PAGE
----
Shed what’s in the way of that sparkling, shimmering stillness
By Jim Hawes
Looking, focusing on the world, one can see violence, hatred, turmoil, chaos — yes, even insanity.
One of my favorite spiritual thinkers is Bill Samuel (“The Child Within Us Lives”). His biggest lesson for me is the idea of what he calls the mountain Da Shan.
“Myriad forms of life appear to live on this mythical mountain. People are walking on the face of Da Shan, going uphill or downhill to one degree or another, or in circles, getting nowhere at all. Those of us doing nothing to discern the Truth — most are doing nothing — sink more deeply into the density and darkness of Da Shan.”
Samuel calls this the mountain of struggle. At any point on this mountain, we struggle with being identified with aches and pains, passionate political and/or spiritual beliefs.
But Samuel believes that we can at any moment be at the top of this mountain and turn to this always present Child Awareness. We can let go of what he calls the conditioned mind or ego. How does one get to this Child Awareness? Yes, first, we have to totally let go of these misidentifications or what he calls these false identities. Ninety-five percent of people are controlled by these false beliefs. But, one can be so depressed, angry, or agitated about their life that they surrender and find themselves in a different state of conscious awareness. Here at this very moment, we are the Child Awareness. Suddenly, we feel, sense and know that the wonder, joy, enthusiasm that we felt as a 6- or 8-year-old is at hand. Do not tell me you do not know what I am talking about, because we all have had these brief experiences. It could have been when you were doing the dishes and you saw bubbles come alive that seemed to be radiating a soothing beauty. Or as you looked at a tree or a flower and suddenly stopped thinking. There was a sparkling, shimmering incredible stillness or calm peacefulness.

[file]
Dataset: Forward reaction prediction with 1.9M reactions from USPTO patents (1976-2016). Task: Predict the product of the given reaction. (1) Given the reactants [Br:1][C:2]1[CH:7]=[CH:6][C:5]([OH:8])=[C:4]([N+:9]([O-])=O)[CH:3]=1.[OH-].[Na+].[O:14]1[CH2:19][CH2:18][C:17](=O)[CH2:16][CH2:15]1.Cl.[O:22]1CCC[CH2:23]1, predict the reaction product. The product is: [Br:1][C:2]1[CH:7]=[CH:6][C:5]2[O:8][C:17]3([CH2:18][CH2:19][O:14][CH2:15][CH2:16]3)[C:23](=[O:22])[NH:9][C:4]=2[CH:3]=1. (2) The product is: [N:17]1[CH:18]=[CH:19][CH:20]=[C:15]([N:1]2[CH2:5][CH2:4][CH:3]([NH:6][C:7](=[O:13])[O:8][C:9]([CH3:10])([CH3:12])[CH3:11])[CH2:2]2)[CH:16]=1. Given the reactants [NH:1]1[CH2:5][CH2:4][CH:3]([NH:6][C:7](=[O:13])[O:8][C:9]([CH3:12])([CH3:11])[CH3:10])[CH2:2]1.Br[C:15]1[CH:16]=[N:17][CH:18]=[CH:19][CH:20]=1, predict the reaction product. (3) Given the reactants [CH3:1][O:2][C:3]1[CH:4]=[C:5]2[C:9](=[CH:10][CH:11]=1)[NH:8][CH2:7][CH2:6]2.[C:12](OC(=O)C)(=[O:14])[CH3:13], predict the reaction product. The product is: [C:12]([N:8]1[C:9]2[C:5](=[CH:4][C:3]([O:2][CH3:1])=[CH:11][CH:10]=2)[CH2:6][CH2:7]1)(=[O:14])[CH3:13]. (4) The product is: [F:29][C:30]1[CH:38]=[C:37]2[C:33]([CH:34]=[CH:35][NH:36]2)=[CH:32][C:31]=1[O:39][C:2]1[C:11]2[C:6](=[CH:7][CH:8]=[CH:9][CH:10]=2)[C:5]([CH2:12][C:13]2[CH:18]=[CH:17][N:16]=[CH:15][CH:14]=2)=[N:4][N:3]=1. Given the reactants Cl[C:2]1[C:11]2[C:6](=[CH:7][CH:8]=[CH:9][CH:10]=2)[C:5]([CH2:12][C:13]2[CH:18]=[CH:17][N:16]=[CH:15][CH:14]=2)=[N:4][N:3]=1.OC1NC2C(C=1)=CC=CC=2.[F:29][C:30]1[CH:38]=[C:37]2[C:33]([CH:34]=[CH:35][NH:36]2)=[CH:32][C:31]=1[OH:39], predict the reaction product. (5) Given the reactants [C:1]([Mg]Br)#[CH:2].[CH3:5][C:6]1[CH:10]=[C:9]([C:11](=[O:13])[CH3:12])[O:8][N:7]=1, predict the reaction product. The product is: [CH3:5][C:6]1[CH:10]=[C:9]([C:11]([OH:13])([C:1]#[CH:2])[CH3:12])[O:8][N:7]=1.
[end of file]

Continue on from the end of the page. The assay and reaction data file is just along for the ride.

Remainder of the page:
These can happen anywhere, even in relationships. In almost 55 years of marriage where we continue to have fewer and less intense “spats” (as my dear mother called them) or serious disagreements.
What follows happened several years ago, and because of these experiences, my wife is not easily upset by these simple miscues. What happened is I opened the cupboard and picked a glass out. Immediately, she became very angry and almost shouted, “What are you doing? Don’t you know you don’t use those glasses! It is the bigger ones!”
Many times before, my ego reaction matched hers and I would react very angrily. This time, I suddenly felt and saw myself as that top of the mountain Child Awareness.
Quietly, I calmly said, “Listen, honey to me. I apologize, but we don’t need to shout or get angry at me taking the wrong glass out of the cupboard. We are better than this?”
What happened was amazing, a miracle. She became very quiet, and teared up and said “You’re right. I don’t need to get angry, over such a trifling thing.”
In conclusion, regardless of the chaos, violence, and insanity in today’s world, each of us can practice or choose to feel, sense, and know that this Child Awareness is always enveloping us in every daily experience. Yes, we can choose to be that wonder, joy, and peace each moment. Peace is not just the absence of war or violence; rather, it is fundamentally when more people choose to feel, sense, and know this Child Awareness.
Jim Hawes is a retired elementary and middle school teacher from Rogue River school district. Balboa Press published his first book, “Ageless Child,” in 2011. Send 600- to 700-word articles on all aspects of inner peace to Richard Carey (firstname.lastname@example.org).